Domesday Book: an engraving published in 1900. Great Domesday (the larger volume) and Little Domesday (the smaller volume), in their 1869 bindings, lying on their older "
|Also known as||The Great Survey; Liber de Wintonia|
|Place of origin|
Domesday Book (
Then, at the midwinter , was the king in
Gloucesterwith his council ... . After this had the king a large meeting, and very deep consultation with his council, about this land; how it was occupied, and by what sort of men. Then sent he his men over all England into each shire; commissioning them to find out "How many hundreds of hides were in the shire, what land the king himself had, and what stock upon the land; or, what dues he ought to have by the year from the shire."
It was written in
The assessors' reckoning of a man's holdings and their values, as recorded in Domesday Book, was dispositive and without appeal. The name "Domesday Book" (
for as the sentence of that strict and terrible last account cannot be evaded by any skilful subterfuge, so when this book is appealed to ... its sentence cannot be quashed or set aside with impunity. That is why we have called the book "the Book of Judgement" ... because its decisions, like those of the
Last Judgement, are unalterable.
The book is an invaluable primary source for modern historians and historical economists. No survey approaching the scope and extent of Domesday Book was attempted again in Britain until the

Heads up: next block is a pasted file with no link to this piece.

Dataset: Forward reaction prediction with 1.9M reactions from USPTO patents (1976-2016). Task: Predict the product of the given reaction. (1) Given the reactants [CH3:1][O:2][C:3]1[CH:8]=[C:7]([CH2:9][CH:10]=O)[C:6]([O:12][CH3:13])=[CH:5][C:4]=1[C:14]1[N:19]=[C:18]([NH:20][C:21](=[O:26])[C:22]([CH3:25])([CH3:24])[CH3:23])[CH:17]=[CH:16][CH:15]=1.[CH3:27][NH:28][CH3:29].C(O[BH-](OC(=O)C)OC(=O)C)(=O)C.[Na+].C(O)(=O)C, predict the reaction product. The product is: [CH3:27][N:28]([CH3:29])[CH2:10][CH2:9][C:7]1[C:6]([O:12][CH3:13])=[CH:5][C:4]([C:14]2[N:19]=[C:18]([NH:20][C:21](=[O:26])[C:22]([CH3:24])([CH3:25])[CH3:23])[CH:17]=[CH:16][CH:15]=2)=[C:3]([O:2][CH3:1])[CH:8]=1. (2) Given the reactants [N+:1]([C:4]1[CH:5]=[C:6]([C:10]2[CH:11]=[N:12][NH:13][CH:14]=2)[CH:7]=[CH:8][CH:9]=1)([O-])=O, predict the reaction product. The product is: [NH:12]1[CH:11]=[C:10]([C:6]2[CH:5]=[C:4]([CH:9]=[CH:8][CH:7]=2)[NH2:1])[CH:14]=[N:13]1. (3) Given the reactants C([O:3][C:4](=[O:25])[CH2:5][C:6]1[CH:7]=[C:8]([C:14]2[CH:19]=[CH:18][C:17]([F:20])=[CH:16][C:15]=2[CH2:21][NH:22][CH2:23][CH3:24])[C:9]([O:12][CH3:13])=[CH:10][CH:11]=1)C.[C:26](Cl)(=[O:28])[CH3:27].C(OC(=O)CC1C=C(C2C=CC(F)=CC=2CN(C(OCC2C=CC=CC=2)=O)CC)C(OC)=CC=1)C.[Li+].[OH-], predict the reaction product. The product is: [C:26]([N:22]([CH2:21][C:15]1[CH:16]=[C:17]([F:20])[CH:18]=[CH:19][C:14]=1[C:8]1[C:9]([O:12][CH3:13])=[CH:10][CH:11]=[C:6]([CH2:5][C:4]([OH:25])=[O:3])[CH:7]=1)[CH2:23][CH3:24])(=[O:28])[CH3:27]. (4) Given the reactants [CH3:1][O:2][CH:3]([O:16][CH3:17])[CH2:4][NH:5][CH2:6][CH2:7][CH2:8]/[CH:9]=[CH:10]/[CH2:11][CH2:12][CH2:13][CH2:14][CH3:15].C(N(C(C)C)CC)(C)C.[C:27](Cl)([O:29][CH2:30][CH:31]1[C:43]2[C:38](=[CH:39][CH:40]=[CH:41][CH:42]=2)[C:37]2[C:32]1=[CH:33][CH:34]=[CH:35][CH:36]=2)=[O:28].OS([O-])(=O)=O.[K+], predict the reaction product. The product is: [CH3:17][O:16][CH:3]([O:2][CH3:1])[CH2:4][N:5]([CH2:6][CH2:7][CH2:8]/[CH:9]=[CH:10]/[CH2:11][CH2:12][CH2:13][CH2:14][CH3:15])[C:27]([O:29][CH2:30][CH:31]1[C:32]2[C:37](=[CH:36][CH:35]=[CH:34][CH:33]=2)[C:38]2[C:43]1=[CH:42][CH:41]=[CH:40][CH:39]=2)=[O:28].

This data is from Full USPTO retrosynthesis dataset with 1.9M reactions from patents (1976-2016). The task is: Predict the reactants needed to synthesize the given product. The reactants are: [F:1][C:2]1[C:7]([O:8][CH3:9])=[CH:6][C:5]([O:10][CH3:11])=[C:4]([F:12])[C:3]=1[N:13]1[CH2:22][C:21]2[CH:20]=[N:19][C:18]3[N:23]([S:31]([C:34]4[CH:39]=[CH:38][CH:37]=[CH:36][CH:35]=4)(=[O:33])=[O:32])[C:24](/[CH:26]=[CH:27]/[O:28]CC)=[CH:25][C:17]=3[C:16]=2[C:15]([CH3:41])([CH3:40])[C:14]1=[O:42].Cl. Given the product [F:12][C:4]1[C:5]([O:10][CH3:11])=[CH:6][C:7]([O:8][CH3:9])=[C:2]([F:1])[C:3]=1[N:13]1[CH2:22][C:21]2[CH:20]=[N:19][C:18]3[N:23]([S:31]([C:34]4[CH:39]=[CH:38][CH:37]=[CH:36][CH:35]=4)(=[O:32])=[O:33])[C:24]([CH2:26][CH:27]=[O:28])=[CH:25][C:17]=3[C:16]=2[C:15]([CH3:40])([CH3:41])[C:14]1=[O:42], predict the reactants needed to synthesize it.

Domesday Book encompasses two independent works (in, originally, two physical volumes). These were "Little Domesday" (covering
"Little Domesday" – so named because its format is physically smaller than its companion's – is the more detailed survey, down to numbers of livestock. It may have represented the first attempt, resulting in a decision to avoid such level of detail in "Great Domesday".[
Both volumes are organised into a series of chapters (literally "headings", from Latin caput, "a head") listing the
Each county's list opened with the king's
In some counties, one or more principal towns formed the subject of a separate section: in some the clamores (disputed titles to land) were also treated separately. This principle applies more especially to the larger volume: in the smaller one, the system is more confused, the execution less perfect.
Domesday names a total of 13,418 places. Apart from the wholly rural portions, which constitute its bulk, Domesday contains entries of interest concerning most of the towns, which were probably made because of their bearing on the fiscal rights of the crown therein. These include fragments of